Children lie. Does it make them social deviants who are undoubtedly raised by horrific parents, children who are simply being kids, or somewhere in between? Just the other day a local adventure for two sisters brought kids and lying to the forefront of public discussion. The headline read, “Girls get caught for late-night goat walk”. Honestly, my first reaction was that these were local college kids who were having a wild Saturday night. Not so – it appears two sisters, ages 6 and 7, were having an adventure of sorts and creating one lie after another to cover their goat tracks.
Here is a recap. These two young girls attended a party at the local park where several different animals are kept. They became infatuated with the goats and hatched a plan to return that night to steal one. At 11:30 that night a 911 call reported two pajama-wearing girls walking along a fairly busy street – with a goat. The responding officer questioned the girls, who explained their “plight”. According to them, their mother purchased this goat for them, but because their father is unaware of it, they must keep him in their closet during the day and take regular goat walks at night. Wow. The officer escorted the girls home, the goat was returned to the park, and the scrutiny has been laid on thick around here about the lies these girls told on their adventure.
It is one of the funniest news stories I have read in a while, and it happened just miles from my home, allowing me the rare opportunity to imagine precisely where these characters where and what they were doing (making me laugh even harder). After reading the facts of the story and then the comments and reactions, I was left wondering about the great debate: are these children doomed to be crafty liars or are they doing what most kids do and experimenting with life and their place in it?
What’s in a lie?
A scary statistic from NurtureShock, by Po Bronson and Ashley Merryman, reports that an average 6-year-old will lie once every hour, and almost all children lie. Kids tell lies for varieties of reasons, but they can most often be grouped in the following categories:
- To cover up a poor choice
- To get out of punishment or deal with the consequences of the poor choice
- To increase social power
- To deal with frustration and overcompensate
- To get attention
- Because they have learned it from us, their parents.
- For no apparent reason (Perhaps the most dangerous of the reasons because the cause can’t easily be identified and dealt with by parents.)
For the two girls who took the goat from the park, their lies to the police officer were apparently in efforts to avoid punishment for their choice, and perhaps as a way for them to be able to manipulate the situation and keep the goat. There has been public debate over whether or not this was a harmless act or a symptom of a much larger and more severe problem.
Bronson and Merryman also report that lying, especially those lies which evolve and include details, are actually signs of cognitive intelligence. The fact that these girls were in their pajamas, had not fully developed a plan for taking care of the goat, and could not even tell the officer their home address, might make some question their IQs. However, it is not until about age 11 that kids understand the repercussions for lying and grow to be aware of the impacts lying has on others. Public opinion includes sentiment that these children displayed egregious signs of negative character and are doomed to a life of crime. While I’m not ready to condemn them yet, it is important for parents to know the danger signs of lying from their children.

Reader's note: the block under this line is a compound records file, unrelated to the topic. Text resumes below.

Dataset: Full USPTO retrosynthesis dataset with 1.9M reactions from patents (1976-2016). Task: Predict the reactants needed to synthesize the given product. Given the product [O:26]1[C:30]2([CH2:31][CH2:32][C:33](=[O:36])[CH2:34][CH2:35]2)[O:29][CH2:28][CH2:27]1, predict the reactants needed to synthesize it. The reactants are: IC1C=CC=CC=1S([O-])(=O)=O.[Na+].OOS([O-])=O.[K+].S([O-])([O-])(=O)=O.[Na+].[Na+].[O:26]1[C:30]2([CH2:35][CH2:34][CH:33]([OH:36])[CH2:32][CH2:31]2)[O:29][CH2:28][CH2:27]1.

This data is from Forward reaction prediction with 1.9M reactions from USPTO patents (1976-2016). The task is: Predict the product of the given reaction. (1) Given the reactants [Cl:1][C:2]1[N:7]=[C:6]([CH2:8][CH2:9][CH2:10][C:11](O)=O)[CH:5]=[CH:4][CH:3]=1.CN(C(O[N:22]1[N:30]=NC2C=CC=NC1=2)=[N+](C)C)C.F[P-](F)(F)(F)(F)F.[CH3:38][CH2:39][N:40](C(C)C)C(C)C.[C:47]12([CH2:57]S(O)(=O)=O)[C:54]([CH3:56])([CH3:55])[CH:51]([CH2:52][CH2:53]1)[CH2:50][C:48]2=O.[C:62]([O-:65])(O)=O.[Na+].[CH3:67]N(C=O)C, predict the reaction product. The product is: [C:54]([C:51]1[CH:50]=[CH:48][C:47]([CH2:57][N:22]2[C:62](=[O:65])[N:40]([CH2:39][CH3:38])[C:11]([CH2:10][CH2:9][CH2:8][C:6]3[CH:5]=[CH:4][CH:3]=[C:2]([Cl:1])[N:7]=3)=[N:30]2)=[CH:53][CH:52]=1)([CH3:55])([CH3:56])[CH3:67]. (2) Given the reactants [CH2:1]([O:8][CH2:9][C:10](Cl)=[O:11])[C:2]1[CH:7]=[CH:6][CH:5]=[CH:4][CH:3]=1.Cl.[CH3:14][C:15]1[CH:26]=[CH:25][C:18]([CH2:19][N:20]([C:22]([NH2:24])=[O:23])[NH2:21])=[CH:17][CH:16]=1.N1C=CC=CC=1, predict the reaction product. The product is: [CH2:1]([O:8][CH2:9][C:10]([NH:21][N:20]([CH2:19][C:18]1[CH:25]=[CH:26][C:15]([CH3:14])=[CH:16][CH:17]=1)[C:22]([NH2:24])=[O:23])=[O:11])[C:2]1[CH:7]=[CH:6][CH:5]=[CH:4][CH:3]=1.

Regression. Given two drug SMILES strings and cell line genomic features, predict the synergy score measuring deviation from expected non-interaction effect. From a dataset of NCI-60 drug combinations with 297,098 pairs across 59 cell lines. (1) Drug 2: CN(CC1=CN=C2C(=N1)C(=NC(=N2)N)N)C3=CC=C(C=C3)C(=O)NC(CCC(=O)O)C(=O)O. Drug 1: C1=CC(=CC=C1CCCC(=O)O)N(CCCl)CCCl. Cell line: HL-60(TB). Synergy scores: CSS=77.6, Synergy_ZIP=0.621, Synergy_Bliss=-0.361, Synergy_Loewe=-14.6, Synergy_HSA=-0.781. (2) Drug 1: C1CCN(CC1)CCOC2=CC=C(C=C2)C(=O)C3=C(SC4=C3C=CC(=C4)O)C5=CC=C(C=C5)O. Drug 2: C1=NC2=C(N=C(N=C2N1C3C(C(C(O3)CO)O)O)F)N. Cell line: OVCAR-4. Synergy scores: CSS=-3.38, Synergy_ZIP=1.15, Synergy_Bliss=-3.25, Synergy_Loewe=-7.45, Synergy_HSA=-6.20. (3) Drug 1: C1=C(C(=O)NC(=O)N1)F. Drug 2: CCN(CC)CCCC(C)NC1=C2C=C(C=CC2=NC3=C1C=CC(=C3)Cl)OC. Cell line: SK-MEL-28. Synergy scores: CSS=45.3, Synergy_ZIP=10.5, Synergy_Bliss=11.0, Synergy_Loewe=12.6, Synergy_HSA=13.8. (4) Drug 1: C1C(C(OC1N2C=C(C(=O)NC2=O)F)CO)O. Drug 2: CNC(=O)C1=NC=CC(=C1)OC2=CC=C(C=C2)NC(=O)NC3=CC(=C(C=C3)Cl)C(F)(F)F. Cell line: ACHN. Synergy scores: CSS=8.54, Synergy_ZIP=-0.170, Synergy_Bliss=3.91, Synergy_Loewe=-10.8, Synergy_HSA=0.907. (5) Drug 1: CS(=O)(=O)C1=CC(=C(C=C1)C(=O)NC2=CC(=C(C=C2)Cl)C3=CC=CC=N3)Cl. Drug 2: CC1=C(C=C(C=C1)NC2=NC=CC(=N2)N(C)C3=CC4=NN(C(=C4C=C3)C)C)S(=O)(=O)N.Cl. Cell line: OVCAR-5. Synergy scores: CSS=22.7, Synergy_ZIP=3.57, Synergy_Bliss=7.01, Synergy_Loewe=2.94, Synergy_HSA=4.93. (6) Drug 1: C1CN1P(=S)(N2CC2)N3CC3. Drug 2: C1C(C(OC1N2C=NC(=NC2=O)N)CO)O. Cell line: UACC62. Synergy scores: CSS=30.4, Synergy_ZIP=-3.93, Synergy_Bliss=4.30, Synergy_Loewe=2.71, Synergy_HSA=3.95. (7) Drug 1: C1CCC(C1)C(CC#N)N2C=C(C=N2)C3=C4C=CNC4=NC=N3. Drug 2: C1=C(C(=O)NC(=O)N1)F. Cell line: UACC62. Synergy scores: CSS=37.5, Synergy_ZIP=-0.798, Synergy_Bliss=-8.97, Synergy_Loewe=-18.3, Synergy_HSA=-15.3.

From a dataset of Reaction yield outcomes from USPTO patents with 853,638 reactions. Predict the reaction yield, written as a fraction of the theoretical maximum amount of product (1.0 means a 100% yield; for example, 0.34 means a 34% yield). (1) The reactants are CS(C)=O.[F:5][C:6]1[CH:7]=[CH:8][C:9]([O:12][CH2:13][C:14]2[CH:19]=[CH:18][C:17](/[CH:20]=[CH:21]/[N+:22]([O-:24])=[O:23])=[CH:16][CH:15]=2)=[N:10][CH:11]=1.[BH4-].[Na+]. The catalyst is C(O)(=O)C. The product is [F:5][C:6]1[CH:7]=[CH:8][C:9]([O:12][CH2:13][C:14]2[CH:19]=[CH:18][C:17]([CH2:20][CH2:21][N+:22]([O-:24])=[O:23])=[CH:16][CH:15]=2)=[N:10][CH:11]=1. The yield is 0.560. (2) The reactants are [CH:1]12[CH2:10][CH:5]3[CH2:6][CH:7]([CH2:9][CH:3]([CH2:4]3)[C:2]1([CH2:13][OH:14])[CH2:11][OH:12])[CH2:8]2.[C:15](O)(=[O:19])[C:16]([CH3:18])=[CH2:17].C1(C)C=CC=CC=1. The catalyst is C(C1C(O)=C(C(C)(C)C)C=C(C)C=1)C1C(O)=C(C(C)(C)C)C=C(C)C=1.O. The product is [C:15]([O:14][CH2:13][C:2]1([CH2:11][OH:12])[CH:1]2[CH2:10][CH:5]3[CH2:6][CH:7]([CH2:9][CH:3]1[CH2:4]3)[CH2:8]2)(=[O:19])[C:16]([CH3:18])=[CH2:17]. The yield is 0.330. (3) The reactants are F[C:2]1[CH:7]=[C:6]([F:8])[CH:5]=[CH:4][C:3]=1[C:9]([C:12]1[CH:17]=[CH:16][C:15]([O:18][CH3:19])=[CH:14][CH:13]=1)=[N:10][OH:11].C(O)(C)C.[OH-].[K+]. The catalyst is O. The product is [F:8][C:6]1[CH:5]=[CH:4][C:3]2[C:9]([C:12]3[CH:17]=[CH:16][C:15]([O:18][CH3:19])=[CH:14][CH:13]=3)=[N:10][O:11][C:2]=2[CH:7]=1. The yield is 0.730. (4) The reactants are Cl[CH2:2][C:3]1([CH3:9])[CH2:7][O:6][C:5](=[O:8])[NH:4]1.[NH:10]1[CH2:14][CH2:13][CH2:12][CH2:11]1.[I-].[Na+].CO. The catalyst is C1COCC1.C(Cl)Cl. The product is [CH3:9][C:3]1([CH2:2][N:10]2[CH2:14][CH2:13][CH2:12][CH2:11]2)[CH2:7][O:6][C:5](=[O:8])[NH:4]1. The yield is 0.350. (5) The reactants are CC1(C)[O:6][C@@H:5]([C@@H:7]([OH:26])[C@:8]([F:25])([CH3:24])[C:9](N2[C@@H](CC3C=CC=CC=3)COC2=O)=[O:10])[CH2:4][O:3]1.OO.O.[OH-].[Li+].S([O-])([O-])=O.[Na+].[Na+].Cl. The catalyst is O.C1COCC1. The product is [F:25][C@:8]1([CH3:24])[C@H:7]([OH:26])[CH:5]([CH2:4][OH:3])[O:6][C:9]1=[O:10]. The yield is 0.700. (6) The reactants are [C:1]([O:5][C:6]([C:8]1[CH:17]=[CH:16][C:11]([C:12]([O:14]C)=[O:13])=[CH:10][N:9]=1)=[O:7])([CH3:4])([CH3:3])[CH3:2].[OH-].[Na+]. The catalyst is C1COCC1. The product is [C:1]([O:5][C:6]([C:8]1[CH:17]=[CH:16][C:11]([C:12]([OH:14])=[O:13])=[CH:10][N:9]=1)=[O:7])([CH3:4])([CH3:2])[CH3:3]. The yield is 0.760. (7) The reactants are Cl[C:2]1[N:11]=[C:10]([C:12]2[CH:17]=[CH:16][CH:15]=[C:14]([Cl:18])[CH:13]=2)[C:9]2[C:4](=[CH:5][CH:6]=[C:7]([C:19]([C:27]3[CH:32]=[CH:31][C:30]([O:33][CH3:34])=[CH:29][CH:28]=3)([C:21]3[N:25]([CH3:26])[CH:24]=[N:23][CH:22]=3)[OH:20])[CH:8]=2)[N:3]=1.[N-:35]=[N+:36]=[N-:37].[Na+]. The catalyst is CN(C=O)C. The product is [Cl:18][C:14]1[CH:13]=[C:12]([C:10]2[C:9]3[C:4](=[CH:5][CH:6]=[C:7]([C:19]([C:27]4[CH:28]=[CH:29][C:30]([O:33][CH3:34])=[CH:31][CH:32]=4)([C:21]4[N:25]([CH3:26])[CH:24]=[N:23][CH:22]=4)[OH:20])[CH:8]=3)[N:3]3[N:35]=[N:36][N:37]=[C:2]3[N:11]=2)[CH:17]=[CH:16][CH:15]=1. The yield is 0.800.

- Your child’s lies put him in physical or emotional danger (these girls were in danger, but thankfully came to no harm).
- Your child lies to get out of basic responsibilities in life on a regular basis.
- Your child lies for no apparent reason.
- Your child is older (elementary and above) and still resorts to lying to get what is wanted.
- Your child is lying in partnership with other bad choices, such as stealing or bullying.
What can parents do about lying?
Yes- these girls do appear to have taken lying to a whole other level. There is concern for how they could be so confident in their abilities to sneak out of their home, walk a great distance away from home, steal a goat, and then present such a false scenario to a police officer. I would not want to be that parent who has to decide how to deal with all of those behaviors rolled into one very public stunt.
How we react as parents to the lies we find our children telling is just as important as why they are lying in the first place. Young children often lie out of fear of punishment or to avoid the consequences. Once we are able to create relationships with our children where they feel safe coming to us, honestly discussing their mistakes, and working together to make them better, we will reduce the likelihood that they will lie.
Who knows? Perhaps if these girls had felt able to just ask for a pet goat (and maybe they did), they wouldn’t have felt the need to steal one from the local park to keep in their closet. Although I wouldn’t have gotten such a good laugh, and chances are that the answer would have been “no” to the pet goat request, it is amazing that their desire for this animal reached such heights. Some are calling them creative and intelligent, while others are labeling them as criminals in the making. I am stuck in the middle – seeing two girls who obviously have some issues with rules, put themselves in a dangerous position, but aren’t really old enough to comprehend the full scale of their lies and actions. Hopefully this was an isolated incident and their goat-lifting days are over.
Article source: http://feedproxy.google.com/~r/BetterParenting/~3/mMd7s9KXpEk/